Fine art insurance

Between art dealers, auction houses, institutions and private collectors, insurance and shipping are often among commercial galleries’ and museums’ biggest financial outlays.

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Fine art insurance

Between art dealers, auction houses, institutions and private collectors, insurance and shipping are often among commercial galleries’ and museums’ biggest financial outlays.

But a new fine art consortium with a capacity of $1billion has recently been revealed by Hiscox and Ascot Underwriting. This specialist insurer’s big money scheme was created to streamline the process of putting huge fine art risks with Lloyd’s of London, and is appropriate for private and corporate collections, as well as museums and exhibitions. The premise of this move was driven by the rise in the number of billion and multi-billion collections that insurers have been seeing.

Naturally, insurance is an essential for such high value items as artworks and art collections, not only against theft, but also damage – particularly accidental damage in transit.

An unfortunate example can be drawn from a landmark fire in 2004, at art shippers and handlers Momart’s warehouse in East London, which destroyed around £50million of art. The disaster had an direct impact on art insurance rates and acted as a warning to insurers and collectors alike.

Risk exposure is assessed and monitored specifically closely by art insurers; an understandable attention to detail considering the sums of money involved. Warehouses, ports and museums are particular places that insurers remain wary of, given the abundance of risk that accumulates as such. Art fair premiums can also be high due to the collection of so many pieces under one roof. Galleries are affected too, as they often find holding millions of pounds’ worth of art on loan costs a small fortune in insurance.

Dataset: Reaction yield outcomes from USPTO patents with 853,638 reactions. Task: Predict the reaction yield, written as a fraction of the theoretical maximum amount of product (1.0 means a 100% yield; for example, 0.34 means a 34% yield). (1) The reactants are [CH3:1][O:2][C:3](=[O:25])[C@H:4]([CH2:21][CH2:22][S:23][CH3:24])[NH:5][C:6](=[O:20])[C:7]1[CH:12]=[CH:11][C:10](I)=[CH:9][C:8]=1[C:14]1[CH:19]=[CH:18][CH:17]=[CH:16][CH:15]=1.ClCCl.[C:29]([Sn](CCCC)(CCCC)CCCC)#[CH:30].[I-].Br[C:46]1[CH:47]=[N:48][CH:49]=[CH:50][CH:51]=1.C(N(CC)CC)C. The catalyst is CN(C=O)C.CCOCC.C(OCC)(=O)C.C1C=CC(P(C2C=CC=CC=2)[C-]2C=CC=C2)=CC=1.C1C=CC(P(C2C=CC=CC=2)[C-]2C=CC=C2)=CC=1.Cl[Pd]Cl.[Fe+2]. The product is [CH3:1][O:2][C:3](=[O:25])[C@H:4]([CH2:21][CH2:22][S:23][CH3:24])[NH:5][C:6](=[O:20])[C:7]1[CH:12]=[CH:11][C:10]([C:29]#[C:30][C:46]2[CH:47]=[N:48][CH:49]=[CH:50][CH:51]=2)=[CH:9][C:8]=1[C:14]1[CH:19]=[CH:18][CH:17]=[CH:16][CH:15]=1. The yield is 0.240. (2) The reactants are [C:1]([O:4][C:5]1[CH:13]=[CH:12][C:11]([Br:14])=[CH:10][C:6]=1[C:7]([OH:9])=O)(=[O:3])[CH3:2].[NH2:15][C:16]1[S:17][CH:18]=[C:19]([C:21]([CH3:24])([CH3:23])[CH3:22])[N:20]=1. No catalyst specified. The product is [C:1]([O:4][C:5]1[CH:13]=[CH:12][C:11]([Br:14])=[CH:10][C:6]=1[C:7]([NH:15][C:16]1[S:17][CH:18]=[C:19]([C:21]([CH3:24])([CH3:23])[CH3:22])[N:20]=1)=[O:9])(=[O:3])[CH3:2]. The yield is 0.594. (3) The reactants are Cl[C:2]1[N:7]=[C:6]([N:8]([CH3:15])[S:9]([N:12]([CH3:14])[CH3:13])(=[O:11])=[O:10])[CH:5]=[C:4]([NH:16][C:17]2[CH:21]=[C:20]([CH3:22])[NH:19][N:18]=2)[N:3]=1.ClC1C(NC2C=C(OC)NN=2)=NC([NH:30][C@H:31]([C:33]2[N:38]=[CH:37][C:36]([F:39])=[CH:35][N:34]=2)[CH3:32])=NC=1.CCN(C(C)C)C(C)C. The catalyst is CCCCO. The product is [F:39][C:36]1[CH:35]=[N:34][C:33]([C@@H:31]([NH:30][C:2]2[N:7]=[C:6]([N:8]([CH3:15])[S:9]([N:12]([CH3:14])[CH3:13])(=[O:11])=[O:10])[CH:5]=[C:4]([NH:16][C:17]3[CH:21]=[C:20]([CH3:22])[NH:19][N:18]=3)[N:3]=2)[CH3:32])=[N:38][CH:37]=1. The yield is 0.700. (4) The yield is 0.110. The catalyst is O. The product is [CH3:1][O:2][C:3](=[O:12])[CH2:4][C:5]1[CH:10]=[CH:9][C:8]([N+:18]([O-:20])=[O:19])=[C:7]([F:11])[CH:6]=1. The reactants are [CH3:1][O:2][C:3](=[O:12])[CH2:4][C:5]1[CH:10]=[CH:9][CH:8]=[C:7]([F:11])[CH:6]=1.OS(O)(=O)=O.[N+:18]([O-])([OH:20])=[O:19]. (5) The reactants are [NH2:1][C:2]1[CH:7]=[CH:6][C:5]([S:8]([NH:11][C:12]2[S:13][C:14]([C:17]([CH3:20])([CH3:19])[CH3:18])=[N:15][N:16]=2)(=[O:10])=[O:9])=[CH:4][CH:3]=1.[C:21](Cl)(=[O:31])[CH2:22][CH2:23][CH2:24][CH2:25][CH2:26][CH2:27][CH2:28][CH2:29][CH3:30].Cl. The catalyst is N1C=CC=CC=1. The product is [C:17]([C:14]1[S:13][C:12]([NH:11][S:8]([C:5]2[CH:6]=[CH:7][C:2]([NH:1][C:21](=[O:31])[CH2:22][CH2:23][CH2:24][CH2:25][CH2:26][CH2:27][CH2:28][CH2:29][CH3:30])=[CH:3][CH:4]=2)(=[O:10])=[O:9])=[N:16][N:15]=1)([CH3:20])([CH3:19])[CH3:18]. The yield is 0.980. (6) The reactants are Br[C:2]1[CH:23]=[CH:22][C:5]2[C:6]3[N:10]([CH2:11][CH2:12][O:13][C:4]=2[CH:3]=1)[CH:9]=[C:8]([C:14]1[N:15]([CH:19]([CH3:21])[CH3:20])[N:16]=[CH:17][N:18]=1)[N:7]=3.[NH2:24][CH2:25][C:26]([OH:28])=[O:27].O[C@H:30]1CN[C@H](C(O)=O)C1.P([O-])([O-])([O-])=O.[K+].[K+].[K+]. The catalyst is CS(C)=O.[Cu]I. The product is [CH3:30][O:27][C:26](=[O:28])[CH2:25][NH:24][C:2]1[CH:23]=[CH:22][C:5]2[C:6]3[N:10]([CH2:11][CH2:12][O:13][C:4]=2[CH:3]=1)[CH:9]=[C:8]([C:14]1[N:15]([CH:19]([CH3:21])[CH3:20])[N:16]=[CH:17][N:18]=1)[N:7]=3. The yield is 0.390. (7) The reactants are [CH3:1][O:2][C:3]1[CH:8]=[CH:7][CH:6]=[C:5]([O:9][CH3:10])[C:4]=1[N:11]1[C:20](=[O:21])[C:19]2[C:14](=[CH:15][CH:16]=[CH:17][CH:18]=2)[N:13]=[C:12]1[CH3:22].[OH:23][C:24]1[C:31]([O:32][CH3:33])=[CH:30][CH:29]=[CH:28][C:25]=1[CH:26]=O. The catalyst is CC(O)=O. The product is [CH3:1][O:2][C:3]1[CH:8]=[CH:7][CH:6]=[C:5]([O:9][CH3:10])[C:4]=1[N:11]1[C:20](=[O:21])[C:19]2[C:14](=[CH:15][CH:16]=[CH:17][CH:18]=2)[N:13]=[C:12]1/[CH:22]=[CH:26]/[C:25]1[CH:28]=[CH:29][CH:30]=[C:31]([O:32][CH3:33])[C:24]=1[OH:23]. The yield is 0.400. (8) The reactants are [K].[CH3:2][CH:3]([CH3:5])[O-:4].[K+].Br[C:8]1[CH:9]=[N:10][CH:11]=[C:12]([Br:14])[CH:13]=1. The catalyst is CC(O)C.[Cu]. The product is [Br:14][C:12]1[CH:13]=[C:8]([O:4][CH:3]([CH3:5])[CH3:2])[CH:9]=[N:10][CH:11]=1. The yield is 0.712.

In an effort to offset these heavy costs to institutions, the UK’s Government Indemnity Scheme offers some financial relief, by underwriting the risk on loans from private collections and non-national UK museums.

So, how much does it cost on average to insure artwork on-the-go? Well, the head of art and private clients at Hiscox Private collections’ insurance, Robert Read, estimates that a non-fragile work of art would be insured at 0.01% – 0.15% of its overall value whilst travelling overseas. This sum rises to 0.03% – 0.45% for a fragile work. The responsibility of insuring artwork can either pass from its owner onto the borrowing museum, auctioneer or gallery whilst it is in the public realm, or it can remain with the owner, but the premium can be assigned to the borrower in a short-term ‘nail to nail’ arrangement.

Whether lending to museums or simply on display in your own home, any private art collection is at risk of crime regardless. Given that Bloomberg reports 95% of art theft is from private residences, and below 10% of stolen art is recovered.

A big issue is that it’s not always discovered soon enough that art has gone missing, especially if it was stolen from a storage facility or basement. Interpol recommends owners’ compile inventories of collections with photographs and exact descriptions, as well as taking care to protect premises with security measures. Bearing in mind that such precautions will also strengthen any claim made to your insurers.

Make sure to protect your investments with a specialist insurance policy to suit your collection.